I’ve discussed my rationale for doing this in previous posts: that this is an excellent method for generating excitement about STEM in elementary students as they see their older siblings and high school students working with and presenting science. Certainly the younger students were very excited and attentive; they were eager to participate and asked good questions.

Raising hands

Students at Walden School participating in chemistry demonstrations

For me, though, the real reason for doing anything in my classes is always how it will benefit my students. Taking 3-4 days out of our curriculum to practice and present these demonstrations is hard to justify unless it has strong pedagogical advantages. The justification is this: as my students write up their demonstration scripts and outlines, as they practice talking about the science they are presenting, and as they prepare to answer questions from the audience they are thoroughly learning the chemistry behind their demonstrations. They are going beyond hands-on labs to share what they have learned, and that learning will be indelible.

Karlie and Sofia

Karlie and Sofia demonstrate hand warmers

The topics of the demonstrations had to related to the individual element/materials research project of one of the group members, which they are continuing to work on. Here’s what was presented:

Sofia, Karlie, and Jerry demonstrated the principles behind hand warmers by showing the rapid crystallization of sodium thiosulfate crystals that had been heated and then cooled down. They also talked about crystals in general.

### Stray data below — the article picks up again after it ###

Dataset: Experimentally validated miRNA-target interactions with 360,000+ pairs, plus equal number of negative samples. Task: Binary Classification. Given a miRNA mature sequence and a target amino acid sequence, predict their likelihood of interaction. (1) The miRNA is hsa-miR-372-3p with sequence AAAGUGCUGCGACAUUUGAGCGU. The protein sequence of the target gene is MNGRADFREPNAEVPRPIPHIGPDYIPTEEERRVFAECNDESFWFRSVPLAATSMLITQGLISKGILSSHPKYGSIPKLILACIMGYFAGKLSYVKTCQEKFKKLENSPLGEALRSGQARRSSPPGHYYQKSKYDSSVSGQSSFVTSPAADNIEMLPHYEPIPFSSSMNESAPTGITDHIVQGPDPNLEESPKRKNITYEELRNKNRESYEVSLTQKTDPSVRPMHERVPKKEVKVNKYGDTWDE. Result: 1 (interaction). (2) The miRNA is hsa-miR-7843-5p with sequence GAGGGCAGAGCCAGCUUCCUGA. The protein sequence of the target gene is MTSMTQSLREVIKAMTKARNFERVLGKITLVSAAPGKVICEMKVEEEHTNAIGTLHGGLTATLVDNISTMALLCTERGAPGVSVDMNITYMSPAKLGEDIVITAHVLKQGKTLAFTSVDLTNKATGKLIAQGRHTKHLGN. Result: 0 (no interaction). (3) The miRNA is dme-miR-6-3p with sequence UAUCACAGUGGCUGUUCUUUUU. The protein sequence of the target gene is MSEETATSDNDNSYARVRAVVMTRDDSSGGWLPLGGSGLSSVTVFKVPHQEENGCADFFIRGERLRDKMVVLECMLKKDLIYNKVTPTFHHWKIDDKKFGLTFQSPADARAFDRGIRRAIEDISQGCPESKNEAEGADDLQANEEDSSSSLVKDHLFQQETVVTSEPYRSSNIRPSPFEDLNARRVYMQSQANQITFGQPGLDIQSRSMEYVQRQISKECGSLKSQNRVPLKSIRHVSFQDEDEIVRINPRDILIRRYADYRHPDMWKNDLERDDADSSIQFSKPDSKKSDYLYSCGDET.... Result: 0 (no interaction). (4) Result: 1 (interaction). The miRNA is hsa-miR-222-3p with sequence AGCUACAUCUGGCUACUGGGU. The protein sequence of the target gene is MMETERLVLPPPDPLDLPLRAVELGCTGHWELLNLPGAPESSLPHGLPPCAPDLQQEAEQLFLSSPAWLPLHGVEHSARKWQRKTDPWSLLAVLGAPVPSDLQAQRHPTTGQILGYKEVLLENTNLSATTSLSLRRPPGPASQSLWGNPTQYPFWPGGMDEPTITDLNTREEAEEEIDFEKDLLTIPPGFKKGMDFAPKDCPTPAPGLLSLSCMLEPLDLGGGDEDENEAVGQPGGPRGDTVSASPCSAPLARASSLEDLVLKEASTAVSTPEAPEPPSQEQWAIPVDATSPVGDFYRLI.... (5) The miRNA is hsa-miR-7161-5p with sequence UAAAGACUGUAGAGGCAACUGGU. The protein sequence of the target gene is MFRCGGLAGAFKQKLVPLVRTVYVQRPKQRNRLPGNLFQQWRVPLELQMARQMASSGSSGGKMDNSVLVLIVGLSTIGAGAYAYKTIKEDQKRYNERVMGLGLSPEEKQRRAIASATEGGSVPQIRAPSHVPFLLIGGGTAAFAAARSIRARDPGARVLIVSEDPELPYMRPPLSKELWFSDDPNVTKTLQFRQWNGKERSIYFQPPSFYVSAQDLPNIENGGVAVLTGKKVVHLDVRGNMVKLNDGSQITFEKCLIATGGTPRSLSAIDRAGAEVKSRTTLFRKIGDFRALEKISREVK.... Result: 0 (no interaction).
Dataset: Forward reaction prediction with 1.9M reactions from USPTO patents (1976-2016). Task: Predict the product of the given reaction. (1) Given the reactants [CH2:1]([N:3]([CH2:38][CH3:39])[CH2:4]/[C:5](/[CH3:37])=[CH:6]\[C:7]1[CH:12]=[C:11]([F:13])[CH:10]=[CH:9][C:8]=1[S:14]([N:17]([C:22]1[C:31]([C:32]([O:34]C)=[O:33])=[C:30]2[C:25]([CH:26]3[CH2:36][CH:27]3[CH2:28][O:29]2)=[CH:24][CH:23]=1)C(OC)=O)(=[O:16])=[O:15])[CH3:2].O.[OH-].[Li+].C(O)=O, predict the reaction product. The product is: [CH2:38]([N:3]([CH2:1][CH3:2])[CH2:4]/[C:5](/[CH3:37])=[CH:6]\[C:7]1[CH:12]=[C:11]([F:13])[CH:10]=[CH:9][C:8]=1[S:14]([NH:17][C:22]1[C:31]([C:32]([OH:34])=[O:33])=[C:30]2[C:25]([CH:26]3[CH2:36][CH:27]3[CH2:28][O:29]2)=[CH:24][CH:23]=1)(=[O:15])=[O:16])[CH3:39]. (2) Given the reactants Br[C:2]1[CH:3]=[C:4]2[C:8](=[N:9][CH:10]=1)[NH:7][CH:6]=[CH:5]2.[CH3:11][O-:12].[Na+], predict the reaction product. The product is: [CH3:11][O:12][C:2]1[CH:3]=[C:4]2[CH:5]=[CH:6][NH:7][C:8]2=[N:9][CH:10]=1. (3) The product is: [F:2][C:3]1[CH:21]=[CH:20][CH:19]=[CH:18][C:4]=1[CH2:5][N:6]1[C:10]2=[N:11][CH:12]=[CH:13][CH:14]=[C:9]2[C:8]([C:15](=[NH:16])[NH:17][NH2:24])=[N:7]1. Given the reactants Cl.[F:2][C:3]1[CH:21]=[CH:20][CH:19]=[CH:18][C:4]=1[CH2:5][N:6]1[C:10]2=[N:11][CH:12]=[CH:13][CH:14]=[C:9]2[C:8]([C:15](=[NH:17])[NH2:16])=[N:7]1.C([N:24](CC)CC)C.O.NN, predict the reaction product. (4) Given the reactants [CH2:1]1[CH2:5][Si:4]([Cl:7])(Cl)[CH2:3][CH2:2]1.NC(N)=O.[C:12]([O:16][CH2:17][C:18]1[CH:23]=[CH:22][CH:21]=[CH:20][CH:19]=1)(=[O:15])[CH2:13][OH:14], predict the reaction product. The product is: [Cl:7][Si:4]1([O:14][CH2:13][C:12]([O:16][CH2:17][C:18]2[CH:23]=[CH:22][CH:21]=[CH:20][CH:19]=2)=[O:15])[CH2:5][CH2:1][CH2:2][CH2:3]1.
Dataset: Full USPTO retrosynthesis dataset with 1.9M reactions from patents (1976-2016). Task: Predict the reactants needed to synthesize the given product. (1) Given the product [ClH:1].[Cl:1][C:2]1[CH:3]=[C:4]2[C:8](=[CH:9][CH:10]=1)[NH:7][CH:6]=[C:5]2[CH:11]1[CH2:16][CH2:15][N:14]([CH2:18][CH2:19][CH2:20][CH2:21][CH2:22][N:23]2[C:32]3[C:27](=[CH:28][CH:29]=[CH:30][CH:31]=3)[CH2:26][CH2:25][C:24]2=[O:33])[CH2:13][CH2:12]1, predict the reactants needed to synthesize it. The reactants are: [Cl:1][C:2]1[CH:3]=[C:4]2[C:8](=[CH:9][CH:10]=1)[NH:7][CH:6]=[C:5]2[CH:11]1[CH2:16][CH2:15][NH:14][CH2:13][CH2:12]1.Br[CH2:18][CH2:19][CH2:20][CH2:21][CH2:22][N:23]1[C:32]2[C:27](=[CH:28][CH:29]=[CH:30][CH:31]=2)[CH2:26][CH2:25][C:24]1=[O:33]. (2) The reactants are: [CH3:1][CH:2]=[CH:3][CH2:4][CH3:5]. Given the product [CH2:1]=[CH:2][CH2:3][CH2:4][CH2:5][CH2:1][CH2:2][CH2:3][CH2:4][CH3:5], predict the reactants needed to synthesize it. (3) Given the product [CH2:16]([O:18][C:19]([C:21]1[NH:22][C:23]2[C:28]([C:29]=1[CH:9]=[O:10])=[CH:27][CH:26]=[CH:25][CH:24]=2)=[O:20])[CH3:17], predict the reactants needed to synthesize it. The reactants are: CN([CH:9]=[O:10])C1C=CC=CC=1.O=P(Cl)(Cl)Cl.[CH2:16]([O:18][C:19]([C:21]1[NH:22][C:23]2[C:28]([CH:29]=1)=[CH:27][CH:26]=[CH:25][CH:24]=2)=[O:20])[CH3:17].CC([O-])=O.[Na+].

Making gak

Mari and Casey help students make gak

Ryan and Casey, with help from Chelise, Lindsey, and Mari, demonstrated how to make gak (a polymer made out of white glue and borax powder). This is an old standby demonstration, and the kids really enjoyed it.

Copper demonstration group

Genny, Rachel, Jared, and Morgan demonstrate copper's properties

Genny, Rachel, Morgan, and Jared demonstrated aspects of copper chemistry. They handed around samples of copper ore (Rachel’s uncle is an engineer at Rio Tinto’s Bingham Canyon Mine in Utah) and showed a methanol version of a flame test (including copper salts). Jared demonstrated the alchemist’s dream reaction: turning copper into gold (actually brass).

Kinesthetic activity

Sid and Sam use a kinesthetic activity to demonstrate magnetic induction

Sam and Sid, with help from Josh, presented the idea of magnetic induction and discussed how modern electrical generators work. Sam actually built her own alternator and induction coil, and Sid presented on his research about the use of wind power to generate electricity. They also created a fun kinesthetic activity to show induction.

Burning magnesium

Karl and Nicona demonstrate burning magnesium

Karl, Nicona, and Tanner presented on the properties of the elements; they did a flame test as well, and demonstrated what magnesium ribbon looks like when burned and how fireworks get their colors. They also had sparklers for each of the students to try out.